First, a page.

What later became known as the Whirlpool Galaxy was discovered on this date in 1773 by Charles Messier while hunting for objects that could confuse comet hunters (because they were diffuse). He designated it in his catalogue (still used by some people) as M51. Its companion galaxy, NGC 5195, was discovered in 1781 by Pierre Méchain, although at the time it was not known that it was interacting with M51. In 1845, William Parsons, 3rd Earl of Rosse, employing a 72-inch (1.8 m) reflecting telescope at Birr Castle in Ireland, found that the Whirlpool Galaxy possessed a spiral structure: the first of what were called “nebulae” at the time to be known to have one. These “spiral nebulae” were not recognized as galaxies until Edwin Hubble was able to observe Cepheid variables, (pulsing stars that provide benchmarks of distance), in some of these “spiral nebulae,” which provided evidence that they were so far away that they must be entirely separate galaxies.
The advent of radio astronomy and subsequent radio images of M51 unequivocally demonstrated that the Whirlpool and its companion galaxy are indeed interacting. Sometimes the designation M51 is used to refer to the pair of galaxies, in which case the individual galaxies may be referred to as M51A (NGC 5194) and M51B (NGC 5195).
With the recent SN 2005cs derived estimate of 23 million light year’s distance, and an angular diameter of roughly 11.2′, it can be inferred that M51’s bright circular disk has a radius of about 43,000 light-years. Overall the galaxy is about 35% the size of the Milky Way. Its mass is estimated to be 160 billion solar masses. A black hole, surrounded by a ring of dust, is thought to exist at the heart of the spiral. The dust ring stands almost perpendicular to the relatively flat spiral nebula. A secondary ring crosses the primary ring on a different axis, a phenomenon that is contrary to expectations. A pair of ionization cones extend from the axis of the main dust ring.
The very pronounced spiral structure of the Whirlpool Galaxy is believed to be the result of the close interaction between it and its companion galaxy NGC 5195; specifically, it passed through the main disk of M51 about 500 to 600 million years ago. In this model, NGC 5195 came from behind M51 through the disk towards us, and made another disk crossing as recently as 50 to 100 million years ago until it is where we observe it to be now, slightly behind M51.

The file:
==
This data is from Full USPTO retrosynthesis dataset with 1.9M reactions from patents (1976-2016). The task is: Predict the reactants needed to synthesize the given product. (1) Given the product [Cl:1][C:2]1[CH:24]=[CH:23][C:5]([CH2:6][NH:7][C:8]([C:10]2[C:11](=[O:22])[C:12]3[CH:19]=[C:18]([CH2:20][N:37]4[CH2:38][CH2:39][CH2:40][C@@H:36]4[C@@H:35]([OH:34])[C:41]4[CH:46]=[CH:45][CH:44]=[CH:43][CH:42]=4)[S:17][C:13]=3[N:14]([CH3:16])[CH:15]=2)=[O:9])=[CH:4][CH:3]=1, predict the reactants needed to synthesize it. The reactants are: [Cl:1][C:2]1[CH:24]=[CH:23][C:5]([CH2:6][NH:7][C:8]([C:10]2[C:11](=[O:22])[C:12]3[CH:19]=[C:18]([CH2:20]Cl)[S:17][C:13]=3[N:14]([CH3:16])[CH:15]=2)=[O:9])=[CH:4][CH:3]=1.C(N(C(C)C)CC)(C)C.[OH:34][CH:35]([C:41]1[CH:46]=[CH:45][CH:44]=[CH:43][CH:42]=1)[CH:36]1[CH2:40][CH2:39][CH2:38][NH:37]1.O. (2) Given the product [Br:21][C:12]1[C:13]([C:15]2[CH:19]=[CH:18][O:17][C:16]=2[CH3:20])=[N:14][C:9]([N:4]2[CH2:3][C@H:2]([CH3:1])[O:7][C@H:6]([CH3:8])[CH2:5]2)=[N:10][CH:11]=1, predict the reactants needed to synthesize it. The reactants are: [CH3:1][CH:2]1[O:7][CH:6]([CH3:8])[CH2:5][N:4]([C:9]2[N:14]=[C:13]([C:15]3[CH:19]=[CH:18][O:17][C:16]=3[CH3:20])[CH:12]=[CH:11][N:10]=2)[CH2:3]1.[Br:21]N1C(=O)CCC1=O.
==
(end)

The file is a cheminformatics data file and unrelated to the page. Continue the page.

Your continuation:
Stars are usually formed in the center of the galaxy. The center part of M51 appears to be undergoing a period of enhanced star formation. The present efficiency of star formation, defined as the ratio of mass of new stars to the mass of star-forming gas, is only ~1%, quite comparable to the global value for the Milky Way and other galaxies. It is estimated that the current high rate of star formation can last no more than another 100 million years or so.
Significant compression of hydrogen gas occurs within the galaxy that leads to the development of star-birth regions. In pictures of M51 these show up as the bright blue ‘knots’ throughout the spiral arms. Hydrogen is the most common physical component of the interstellar medium (the vast space between stars and planetary systems in galaxies). It forms huge, very diffuse, clouds throughout the entire galaxy. When large sources of gravitational pull pass nearby, such as other galaxies, gravitational interactions produce compression waves that sweep through these hydrogen clouds. This causes some regions of the previously diffuse gas to compress into tight pockets of opaque and dense gas; these are dust lanes often seen in the spiral arms. In regions where the concentration and density of gas reaches a critical value, further collapse under its own gravitational pull occurs, and stars are born at the center of the collapse, where the gas is compressed so strongly that fusion initiates.
When this happens, these new-born stars consume huge amounts of gas causing them to expand, shine even hotter, and finally sweep away the surrounding layers of dust and gas by increasing efflux of the stellar wind. The gigantic proportions of the clouds out of which they are born means stars seldom, if ever, are created in isolation.
Talking about star formation, galaxies, interstellar distance and so forth always leaves me in awe. Just writing that the Whirlpool Galaxy contains 160 billion solar masses is staggering enough. Talking about galaxies intersecting every 100 million years or so is simply incomprehensible. It’s not something I can really get my mind around. I have enough trouble thinking about the size of the earth relative to our own star, which, in itself, is a small fry in comparison with other stars in the universe. Then there’s light years. What a phenomenal distance: the distance it takes light to travel in a YEAR!! Astronomers such as Carl Sagan were driven by the marvels of the universe towards atheism. I’m driven in the opposite direction, but not in ways you might think. These observations lead me to reject hopelessly naïve conceptions of creation and whatnot, and instead to ponder not only the vastness of the universe but also the vastness of our ignorance of it, and the pitiful inadequacy of the tools we are using to investigate it. We know just a little bit more than NOTHING, yet pride ourselves on how much we think we know. Hopeless arrogance. Let’s cook instead. That’s more manageable.
If you search online you’ll find hundreds of galaxy-themed desserts, most of them swirly colorful things reminiscent of the Whirlpool Galaxy. This site is typical:
Failing your own imagination (and squirt bottles full of colored icing and chocolate, there’s this video: